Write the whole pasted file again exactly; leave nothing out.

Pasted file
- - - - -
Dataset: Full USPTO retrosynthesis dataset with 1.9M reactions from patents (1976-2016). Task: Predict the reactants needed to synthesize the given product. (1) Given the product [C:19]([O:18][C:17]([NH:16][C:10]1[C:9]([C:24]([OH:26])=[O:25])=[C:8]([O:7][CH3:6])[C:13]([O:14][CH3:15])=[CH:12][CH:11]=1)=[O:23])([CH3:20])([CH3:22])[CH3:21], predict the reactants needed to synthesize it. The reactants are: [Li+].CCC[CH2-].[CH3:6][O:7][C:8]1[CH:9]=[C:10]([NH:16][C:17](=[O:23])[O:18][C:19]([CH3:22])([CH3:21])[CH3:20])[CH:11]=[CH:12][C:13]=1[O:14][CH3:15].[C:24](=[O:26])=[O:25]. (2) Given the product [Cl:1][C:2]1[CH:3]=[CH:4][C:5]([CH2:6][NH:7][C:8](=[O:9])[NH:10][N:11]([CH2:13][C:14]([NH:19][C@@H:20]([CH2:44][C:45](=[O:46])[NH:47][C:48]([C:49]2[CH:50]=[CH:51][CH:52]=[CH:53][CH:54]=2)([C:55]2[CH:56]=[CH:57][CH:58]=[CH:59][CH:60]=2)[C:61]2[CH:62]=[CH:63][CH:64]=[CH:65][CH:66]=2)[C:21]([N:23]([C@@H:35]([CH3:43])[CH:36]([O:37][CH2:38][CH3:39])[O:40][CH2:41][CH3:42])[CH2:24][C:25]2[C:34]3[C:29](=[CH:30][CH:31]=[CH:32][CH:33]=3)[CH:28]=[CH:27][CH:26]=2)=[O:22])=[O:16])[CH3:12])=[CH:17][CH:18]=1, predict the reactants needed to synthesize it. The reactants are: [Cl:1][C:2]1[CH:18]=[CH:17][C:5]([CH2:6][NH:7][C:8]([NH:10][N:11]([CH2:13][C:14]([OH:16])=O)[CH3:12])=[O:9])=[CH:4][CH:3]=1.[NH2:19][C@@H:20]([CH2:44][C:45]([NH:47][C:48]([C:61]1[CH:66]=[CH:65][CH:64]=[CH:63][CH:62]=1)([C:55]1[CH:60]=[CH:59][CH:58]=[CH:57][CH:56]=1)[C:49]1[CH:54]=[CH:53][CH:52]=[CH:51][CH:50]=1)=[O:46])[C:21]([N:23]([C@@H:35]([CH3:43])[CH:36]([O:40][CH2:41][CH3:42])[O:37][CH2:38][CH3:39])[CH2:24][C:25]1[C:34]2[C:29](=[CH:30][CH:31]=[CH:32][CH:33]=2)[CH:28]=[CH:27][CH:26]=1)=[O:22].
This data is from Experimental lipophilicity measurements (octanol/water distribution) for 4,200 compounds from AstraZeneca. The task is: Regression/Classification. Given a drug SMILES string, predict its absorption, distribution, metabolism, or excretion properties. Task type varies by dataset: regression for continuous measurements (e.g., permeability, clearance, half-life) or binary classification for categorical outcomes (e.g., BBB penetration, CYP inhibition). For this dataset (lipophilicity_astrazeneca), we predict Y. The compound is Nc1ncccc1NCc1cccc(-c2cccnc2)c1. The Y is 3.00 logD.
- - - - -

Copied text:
Dataset: Full USPTO retrosynthesis dataset with 1.9M reactions from patents (1976-2016). Task: Predict the reactants needed to synthesize the given product. (1) Given the product [C:19]([O:18][C:17]([NH:16][C:10]1[C:9]([C:24]([OH:26])=[O:25])=[C:8]([O:7][CH3:6])[C:13]([O:14][CH3:15])=[CH:12][CH:11]=1)=[O:23])([CH3:20])([CH3:22])[CH3:21], predict the reactants needed to synthesize it. The reactants are: [Li+].CCC[CH2-].[CH3:6][O:7][C:8]1[CH:9]=[C:10]([NH:16][C:17](=[O:23])[O:18][C:19]([CH3:22])([CH3:21])[CH3:20])[CH:11]=[CH:12][C:13]=1[O:14][CH3:15].[C:24](=[O:26])=[O:25]. (2) Given the product [Cl:1][C:2]1[CH:3]=[CH:4][C:5]([CH2:6][NH:7][C:8](=[O:9])[NH:10][N:11]([CH2:13][C:14]([NH:19][C@@H:20]([CH2:44][C:45](=[O:46])[NH:47][C:48]([C:49]2[CH:50]=[CH:51][CH:52]=[CH:53][CH:54]=2)([C:55]2[CH:56]=[CH:57][CH:58]=[CH:59][CH:60]=2)[C:61]2[CH:62]=[CH:63][CH:64]=[CH:65][CH:66]=2)[C:21]([N:23]([C@@H:35]([CH3:43])[CH:36]([O:37][CH2:38][CH3:39])[O:40][CH2:41][CH3:42])[CH2:24][C:25]2[C:34]3[C:29](=[CH:30][CH:31]=[CH:32][CH:33]=3)[CH:28]=[CH:27][CH:26]=2)=[O:22])=[O:16])[CH3:12])=[CH:17][CH:18]=1, predict the reactants needed to synthesize it. The reactants are: [Cl:1][C:2]1[CH:18]=[CH:17][C:5]([CH2:6][NH:7][C:8]([NH:10][N:11]([CH2:13][C:14]([OH:16])=O)[CH3:12])=[O:9])=[CH:4][CH:3]=1.[NH2:19][C@@H:20]([CH2:44][C:45]([NH:47][C:48]([C:61]1[CH:66]=[CH:65][CH:64]=[CH:63][CH:62]=1)([C:55]1[CH:60]=[CH:59][CH:58]=[CH:57][CH:56]=1)[C:49]1[CH:54]=[CH:53][CH:52]=[CH:51][CH:50]=1)=[O:46])[C:21]([N:23]([C@@H:35]([CH3:43])[CH:36]([O:40][CH2:41][CH3:42])[O:37][CH2:38][CH3:39])[CH2:24][C:25]1[C:34]2[C:29](=[CH:30][CH:31]=[CH:32][CH:33]=2)[CH:28]=[CH:27][CH:26]=1)=[O:22].
This data is from Experimental lipophilicity measurements (octanol/water distribution) for 4,200 compounds from AstraZeneca. The task is: Regression/Classification. Given a drug SMILES string, predict its absorption, distribution, metabolism, or excretion properties. Task type varies by dataset: regression for continuous measurements (e.g., permeability, clearance, half-life) or binary classification for categorical outcomes (e.g., BBB penetration, CYP inhibition). For this dataset (lipophilicity_astrazeneca), we predict Y. The compound is Nc1ncccc1NCc1cccc(-c2cccnc2)c1. The Y is 3.00 logD.